During after-work beers this week a fellow yachtsman recounted the story of his first refit, many years ago. He was being filmed by a friend who was documenting our hero’s progress, who was explaining the many jobs still to do on the project. As he went through his list his face changed from joy to sadness and then horror as the realisation of the nightmare he had created for himself slowly dawned on him. He told the cameraman to go shove it as he buried his sobbing head in his arms. One month in, will it be the same for us?
Sorry to disappoint those who want to see us suffer, but so far we’re thoroughly enjoying our refit experience. It can be frustrating at times, especially when the boat is wallowing in micro particles of fibreglass and saw-dust, the noise is deafening and you’re constantly itching from all the crap in the air. Fortunately Liz and I are blessed with foresight and positivity: we can see the light at the end of the tunnel, even if it is rather dim…
Quick Summary Video
Not everyone wants to read. It’s a Sunday and you’ve got kids to feed and church to attend, so we’re moving our weekly summary video to the beginning of the post. After watching you can read in more detail below each job, along with lots of pics.[youtube id=”91o1pCf8YhQ” width=”600″ height=”350″ autoplay=”no”]
Erection Of The Tent
Perhaps the biggest event of the week was the erection of Esper’s circus tent. It took the yard workers (all ten of them) two days to complete and would have had British Health and Safety officers produce litters of kittens.
Like Indian rope climbers, skinny Burmese lads shimmied up poles as their colleagues held on to the bases, mounted in concrete-filled tyres, so the frame could be lowered by the crane and slotted into position. Unfortunately for our trapeze artistes, the lads didn’t always remember to hold on to the poles! At one point one of the lads almost brought down the entire construction as he hoisted himself up an unsupported pole and brought the thing down horizontal to the boat.
The frame was pretty much in position by the end of the first day, so the second day was spent throwing heavy tarps over the framework.
Gotta say these boys, the same ones who fitted our cradle in the slip and hoisted us out, work as hard as anyone else, despite the fact they’re the ones working in midday heat. Needless to say they’re all pretty fit.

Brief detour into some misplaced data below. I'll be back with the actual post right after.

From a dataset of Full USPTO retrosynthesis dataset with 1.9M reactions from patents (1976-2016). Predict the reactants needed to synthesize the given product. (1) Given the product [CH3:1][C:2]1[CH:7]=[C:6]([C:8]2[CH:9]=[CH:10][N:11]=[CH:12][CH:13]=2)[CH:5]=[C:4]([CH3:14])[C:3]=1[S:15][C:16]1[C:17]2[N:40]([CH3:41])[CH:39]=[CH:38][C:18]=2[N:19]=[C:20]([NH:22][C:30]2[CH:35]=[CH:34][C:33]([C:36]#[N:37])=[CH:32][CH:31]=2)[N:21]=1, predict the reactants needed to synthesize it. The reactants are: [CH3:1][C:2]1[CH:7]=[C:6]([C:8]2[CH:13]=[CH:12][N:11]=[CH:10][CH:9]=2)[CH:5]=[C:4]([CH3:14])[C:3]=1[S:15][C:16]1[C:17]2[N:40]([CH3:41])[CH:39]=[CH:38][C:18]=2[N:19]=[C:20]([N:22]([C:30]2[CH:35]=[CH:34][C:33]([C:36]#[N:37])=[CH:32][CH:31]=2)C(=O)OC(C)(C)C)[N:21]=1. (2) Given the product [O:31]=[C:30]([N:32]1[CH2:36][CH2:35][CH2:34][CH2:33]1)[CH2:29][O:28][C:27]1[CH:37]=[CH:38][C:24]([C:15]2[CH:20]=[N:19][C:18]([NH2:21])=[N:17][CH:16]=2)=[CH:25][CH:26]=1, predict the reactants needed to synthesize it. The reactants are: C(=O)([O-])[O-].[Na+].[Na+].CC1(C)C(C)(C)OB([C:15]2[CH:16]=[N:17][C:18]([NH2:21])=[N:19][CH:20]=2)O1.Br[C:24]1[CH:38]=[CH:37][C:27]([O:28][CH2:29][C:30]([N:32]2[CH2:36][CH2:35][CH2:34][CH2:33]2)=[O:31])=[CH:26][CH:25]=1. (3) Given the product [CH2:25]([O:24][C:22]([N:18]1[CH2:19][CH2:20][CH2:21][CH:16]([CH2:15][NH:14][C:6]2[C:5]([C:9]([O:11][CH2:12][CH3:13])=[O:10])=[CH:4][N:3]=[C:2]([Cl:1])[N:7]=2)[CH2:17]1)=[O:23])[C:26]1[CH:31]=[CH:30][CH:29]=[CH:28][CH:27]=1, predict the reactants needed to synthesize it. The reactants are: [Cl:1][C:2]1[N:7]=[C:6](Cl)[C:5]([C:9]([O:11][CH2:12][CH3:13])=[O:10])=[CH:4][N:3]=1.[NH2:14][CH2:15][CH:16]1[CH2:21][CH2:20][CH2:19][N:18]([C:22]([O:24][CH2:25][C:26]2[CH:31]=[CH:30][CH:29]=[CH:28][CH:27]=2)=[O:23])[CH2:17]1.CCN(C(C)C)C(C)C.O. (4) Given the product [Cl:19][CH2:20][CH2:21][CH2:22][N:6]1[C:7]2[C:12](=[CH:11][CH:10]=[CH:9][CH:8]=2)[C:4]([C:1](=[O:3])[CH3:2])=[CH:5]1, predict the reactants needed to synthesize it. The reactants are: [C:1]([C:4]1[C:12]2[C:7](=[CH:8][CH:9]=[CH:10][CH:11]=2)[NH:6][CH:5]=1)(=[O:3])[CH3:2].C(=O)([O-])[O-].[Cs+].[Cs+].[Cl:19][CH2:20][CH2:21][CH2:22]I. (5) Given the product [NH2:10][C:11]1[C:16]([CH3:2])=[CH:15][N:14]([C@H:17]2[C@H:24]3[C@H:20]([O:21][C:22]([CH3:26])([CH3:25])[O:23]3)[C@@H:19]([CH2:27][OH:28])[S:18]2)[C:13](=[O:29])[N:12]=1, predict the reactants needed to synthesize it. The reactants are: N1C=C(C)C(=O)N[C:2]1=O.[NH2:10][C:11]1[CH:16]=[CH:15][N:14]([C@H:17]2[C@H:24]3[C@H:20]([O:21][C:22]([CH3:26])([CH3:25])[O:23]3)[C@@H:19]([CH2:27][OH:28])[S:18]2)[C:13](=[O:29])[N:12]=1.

One of the things we’ve really had to stay on top of is our budget-keeping. Un completes a weekly payroll spreadsheet every night but the costs for each job are less transparent. Since we’re dealing with estimates some costs are hard to predict, but one wonders how much of the grey areas of our budget are just down to the way ‘things are done in Thailand’. Liz has spent considerable time constructing a comprehensive spreadsheet that covers off both estimates and actuals of money spent, broken down by each job and every item of material purchases. Meanwhile we’ve pinned Un down and got him to take our budget-keeping as seriously as we do. Well, sort of! I’m happy to report that Thais, unlike Indians, are happy to strike a deal, shake on it and stick to it.
We’ve found that in some instances it is better to agree a price for a job rather than pay daily rates. This is not always the case but it’s worth while asking for the contractors to come up with two alternative cost options.
Painters Begin Faring
It’s quite disconcerting watching three grown men spray your top-sides with cans of black paint, but that’s how the team of painters begin their work. By spraying the top-sides and then sanding it back they expose the imperfections and dents in the surface.
We have three painters working with long-boards, which are planks of wood about a meter long, loaded with 120 sand-paper. This length allows the guys to move efficiently along the curvature of the boat, but on larger vessels it’s not uncommon to see 3-5m boards operated by three people.
This initial process of faring takes back the water-line and, of course, Esper’s lettering. Fortunately there is a place in town that does decals.
A Hole Is Filled
We’ve opted to fill in one of the portlights. Why? Because it sits above the chart-table and is never used. The curtain was always closed and I don’t ever remember a time opening the window. It’s drastic but what it does do is allows us extra space around the chart table for electronic installation.
Pong, the head carpenter, placed a temporary piece of ply over the hole and Moo, Un’s brother, glass-fibred the gap. Layers of fibre were thoroughly rolled on with epoxy, and each session given time to cool down and cure. The ply was then taken away and it was glass-fibred from the inside, which has also been left to cure.
Chart Table Takes Shape
We have a new member of the team, and it is Ton and Tui’s father, Pong. He’s the ‘head’ carpenter on Thea, the large motorboat being refitted in the shed next door, and is a master craftsman. He has been tasked with rebuilding the chart table.
In simple terms, it involved taking a saw to the table and chopping it in half, and then throwing a seat together. Of course it’s far more involved than that. Fortunately Un is able to communicate to Pong the exact measurements, who uses existing cabinetry and follows the shape of the hull to build in a new seat.
Deck Is Removed
It’s taken three weeks of removing the deck fittings but finally we have three people smashing up our lovely teak and pulling out the screws like false teeth.